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1 play, 2 divisions: Auburn miracle could shape both SEC races

By Jerry Hinnen | College Football Writer

Ricardo Louis starred in what might have been the play of the year. (USATSI)
Ricardo Louis starred in what might have been the play of the year. (USATSI)

Auburn's Nick Marshall flung the ball downfield, seemingly more in hope than expectation. Ricardo Louis was double-covered. The pass was mildly overthrown. An incompletion meant the game was over.

And while the ball was in the air, it seemed as if both SEC divisional races had been decided, or something close to it. Assuming it fell to the turf, Alabama had clinched the SEC West, done and dusted. And in the SEC East, the Georgia victory meant that -- barring a Kentucky upset of the Dawgs next week -- Missouri could lose one of their two remaining games vs. Ole Miss and Texas A&M and still win the division.

Instead, this happened. Instead, this happened on the Georgia sideline:

For Auburn fans and for Georgia supporters, the leaguewide fallout from the "Prayer at Jordan-Hare" was secondary, of course, to the raw, visceral emotion of the moment. But for both teams and both divisions, the ramifications went far beyond the immediate gutpunch:

Alabama: The Tide were never going to need any kind of motivational boost to play Auburn, not with their undefeated season and national championship hopes on the line. (And, you know, Auburn being Auburn and all.) But the stakes were ratcheted up another notch all the same: lose on the Plains in two weeks, and everything -- even the SEC title -- is gone.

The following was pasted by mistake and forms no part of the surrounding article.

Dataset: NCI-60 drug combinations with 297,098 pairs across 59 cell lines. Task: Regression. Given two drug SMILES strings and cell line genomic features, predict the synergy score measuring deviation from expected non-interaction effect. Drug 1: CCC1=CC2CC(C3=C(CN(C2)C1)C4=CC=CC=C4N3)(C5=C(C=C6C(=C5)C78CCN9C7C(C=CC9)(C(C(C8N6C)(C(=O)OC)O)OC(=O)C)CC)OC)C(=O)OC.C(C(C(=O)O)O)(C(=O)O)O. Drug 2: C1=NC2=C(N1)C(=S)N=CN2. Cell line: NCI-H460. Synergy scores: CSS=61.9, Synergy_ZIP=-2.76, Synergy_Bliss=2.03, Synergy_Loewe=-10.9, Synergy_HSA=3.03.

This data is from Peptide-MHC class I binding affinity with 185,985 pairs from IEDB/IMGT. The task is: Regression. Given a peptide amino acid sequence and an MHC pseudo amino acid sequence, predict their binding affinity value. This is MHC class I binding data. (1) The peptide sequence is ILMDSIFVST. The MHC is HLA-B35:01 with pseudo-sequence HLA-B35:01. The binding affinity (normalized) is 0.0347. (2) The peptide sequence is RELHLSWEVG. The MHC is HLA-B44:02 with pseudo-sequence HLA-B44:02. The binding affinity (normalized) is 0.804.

Auburn: The Iron Bowl has never before been a winner-take-all matchup to decide the SEC West. And now Auburn will host it, sitting at 10-1 and with a continued outside chance at working their way into the BCS title conversation.

Missouri: If Florida had held on to an early 14-6 lead at South Carolina, what happened at Auburn wouldn't have made any difference. But after the Gamecocks' win, it made all the difference. Georgia can no longer land in a three-way tie at 6-2, and the Tigers lose a two-way tie with South Carolina, now safe in the clubhouse at 6-2. Missouri now has to sweep both the Rebels (in Oxford) and Texas A&M to finish at 7-1 if they want to go to Atlanta.

Most gutting for Missouri is that the entire situation could have been avoided if they had held on to their 17-point fourth quarter lead vs. the Gamecocks. The two most unlikely wins in the SEC this season? That one at Faurot Field for South Carolina, and Auburn's Saturday. Both were devastating for Missouri.

Georgia: For the Bulldogs, losing to Auburn is bad. Losing in that fashion is far, far worse. Losing in that fashion to Auburn to officially be eliminated from the SEC East race is worst of all.

You can argue that the SEC has seen games with bigger stakes this season. You could maybe even argue there were better games. (We'd disagree.) But there's no arguing that no individual play looms as large on the conference picture as that one -- and given how mind-blowing that particular play is, isn't that appropriate?

Vine HT: Brian Floyd

 
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